So, we bought this bike for Ben last Easter. It has a high back with a headrest and shoulder harness so he could be strapped in, but it didn’t work at all. He had no head and trunk control and it was hard to get his feet to stay on the foot plate, even if we strapped them on and the seat is at an angle making it harder to position him. It was just uncomfortable and not fun at all. Sadly, we put the bike away. 

Fast forward to almost a year and a half later. Ben is working so hard on his head and trunk control and his legs are long enough for his feet to reach the pedals. Maybe, with some brainstorming, the bike will work. Having that pedal action will greatly complement all the work that is going into teaching his brain and body to make the walking motion. So out the bike comes once again. This boy has grown a ton in a year. His head doesn’t fit on the headrest anymore. His momma brainstorms and tries some things out and we get this:

So, add a go to seat which Ben has had since he was a baby. It wasn’t working for him for a while and now he’s pretty much grown out of it. It cost (I think) $200-$300. It’s a two person job to hold him in and buckle him.  Thankfully, the collar was covered by insurance as are his AFOs (leg braces). She coban taped his hands and feet to the handlebars and pedals. Then we discover that the pedals only move if he pedals them, which of course he’s not able to do at this time. That kind of defeats the purpose of the whole thing, but he did really seem to enjoy riding his bike though.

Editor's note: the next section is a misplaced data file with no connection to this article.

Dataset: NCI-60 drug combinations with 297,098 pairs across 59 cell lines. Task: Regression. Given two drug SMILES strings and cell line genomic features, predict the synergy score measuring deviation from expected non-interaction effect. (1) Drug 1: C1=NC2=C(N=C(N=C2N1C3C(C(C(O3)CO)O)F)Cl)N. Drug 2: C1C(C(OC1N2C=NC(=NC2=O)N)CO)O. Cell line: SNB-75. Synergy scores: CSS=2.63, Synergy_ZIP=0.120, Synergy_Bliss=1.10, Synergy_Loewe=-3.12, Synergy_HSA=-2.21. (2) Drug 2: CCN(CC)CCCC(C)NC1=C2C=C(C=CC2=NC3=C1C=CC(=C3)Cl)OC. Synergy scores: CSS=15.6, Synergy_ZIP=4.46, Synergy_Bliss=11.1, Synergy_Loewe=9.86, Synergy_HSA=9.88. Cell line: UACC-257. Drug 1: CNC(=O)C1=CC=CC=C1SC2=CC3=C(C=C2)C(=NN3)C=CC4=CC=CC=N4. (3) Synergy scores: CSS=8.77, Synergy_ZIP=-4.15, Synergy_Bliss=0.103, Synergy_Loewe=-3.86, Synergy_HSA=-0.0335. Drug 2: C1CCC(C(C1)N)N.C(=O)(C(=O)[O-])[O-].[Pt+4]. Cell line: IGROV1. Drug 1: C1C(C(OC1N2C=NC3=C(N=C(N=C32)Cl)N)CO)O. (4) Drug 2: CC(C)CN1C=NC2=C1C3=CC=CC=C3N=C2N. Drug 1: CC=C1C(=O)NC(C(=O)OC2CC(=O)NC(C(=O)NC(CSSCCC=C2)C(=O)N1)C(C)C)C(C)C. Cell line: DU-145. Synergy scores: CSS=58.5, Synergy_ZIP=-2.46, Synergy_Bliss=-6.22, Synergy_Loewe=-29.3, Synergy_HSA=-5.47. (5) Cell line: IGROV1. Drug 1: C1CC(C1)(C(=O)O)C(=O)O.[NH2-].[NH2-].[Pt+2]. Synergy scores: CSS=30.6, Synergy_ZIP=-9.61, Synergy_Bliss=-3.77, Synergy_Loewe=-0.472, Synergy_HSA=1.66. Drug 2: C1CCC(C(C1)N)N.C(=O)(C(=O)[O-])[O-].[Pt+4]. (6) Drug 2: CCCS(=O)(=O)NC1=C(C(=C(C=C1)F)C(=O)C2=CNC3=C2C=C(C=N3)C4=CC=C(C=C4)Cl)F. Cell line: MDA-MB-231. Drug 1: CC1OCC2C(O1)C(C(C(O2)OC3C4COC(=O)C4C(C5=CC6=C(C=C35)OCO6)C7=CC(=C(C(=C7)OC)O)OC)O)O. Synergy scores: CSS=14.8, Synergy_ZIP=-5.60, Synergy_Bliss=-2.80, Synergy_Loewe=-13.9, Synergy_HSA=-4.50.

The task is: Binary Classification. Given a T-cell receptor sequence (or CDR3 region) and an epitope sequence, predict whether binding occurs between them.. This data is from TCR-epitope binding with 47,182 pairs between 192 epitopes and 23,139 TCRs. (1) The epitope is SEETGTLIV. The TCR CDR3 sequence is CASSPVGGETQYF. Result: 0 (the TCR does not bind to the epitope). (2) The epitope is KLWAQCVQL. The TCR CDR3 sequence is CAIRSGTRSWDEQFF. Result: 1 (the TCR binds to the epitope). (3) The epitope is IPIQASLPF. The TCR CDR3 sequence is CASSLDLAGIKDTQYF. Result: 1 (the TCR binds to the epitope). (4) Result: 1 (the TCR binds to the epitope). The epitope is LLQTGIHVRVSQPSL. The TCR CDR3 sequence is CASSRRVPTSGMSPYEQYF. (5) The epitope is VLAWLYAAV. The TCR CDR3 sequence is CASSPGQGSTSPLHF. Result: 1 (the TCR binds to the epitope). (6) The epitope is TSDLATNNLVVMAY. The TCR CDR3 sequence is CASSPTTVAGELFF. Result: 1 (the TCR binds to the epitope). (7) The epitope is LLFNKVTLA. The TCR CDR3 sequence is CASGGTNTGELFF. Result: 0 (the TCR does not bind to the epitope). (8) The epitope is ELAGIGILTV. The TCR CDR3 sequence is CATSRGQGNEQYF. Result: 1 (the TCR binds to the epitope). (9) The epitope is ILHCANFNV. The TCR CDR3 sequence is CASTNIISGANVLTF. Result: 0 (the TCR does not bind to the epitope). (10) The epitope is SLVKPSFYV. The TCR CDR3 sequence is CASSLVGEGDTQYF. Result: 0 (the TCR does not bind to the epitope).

Now we begin the process of saving for (the cost will be over $2000) and finding a special bike for Ben. 

I never thought to appreciate the few dollars we had to spend on bikes for our kids and the fact that, with a little learning, they were able to hop on and ride. It takes so much time and effort to help Ben enjoy these simple childhood pleasures. And the fact that you add the words “special needs” to the title of anything adds so much to the prices that it’s often way out of our price range. 

Appreciate the simple pleasures, even those that aren’t so simple. 

What’s in a name?

When I first considered bringing my blog back to life, I looked at the title and thought that my life is anything but simple these days.

It got me thinking. 

Really, I AM the same person who loves to leads a sweet simple life. It’s just not the sweet simple life I envisioned. 

It’s better! Sure, I have so many more worries and I cry more and I’m in a constant state of stress, but I am so so blessed! So, yes, my blog remains “The Sweet Simple Things”. It fit me four or so years ago when I moved my blog here to WordPress and changed the name and it fits me now, only in a different way. Many things have changed in the past few years, but who I am has only changed in that I always strive to become a better version of myself and I believe I have through all that Benjamin has taught me (and that’s another blog post for another time!).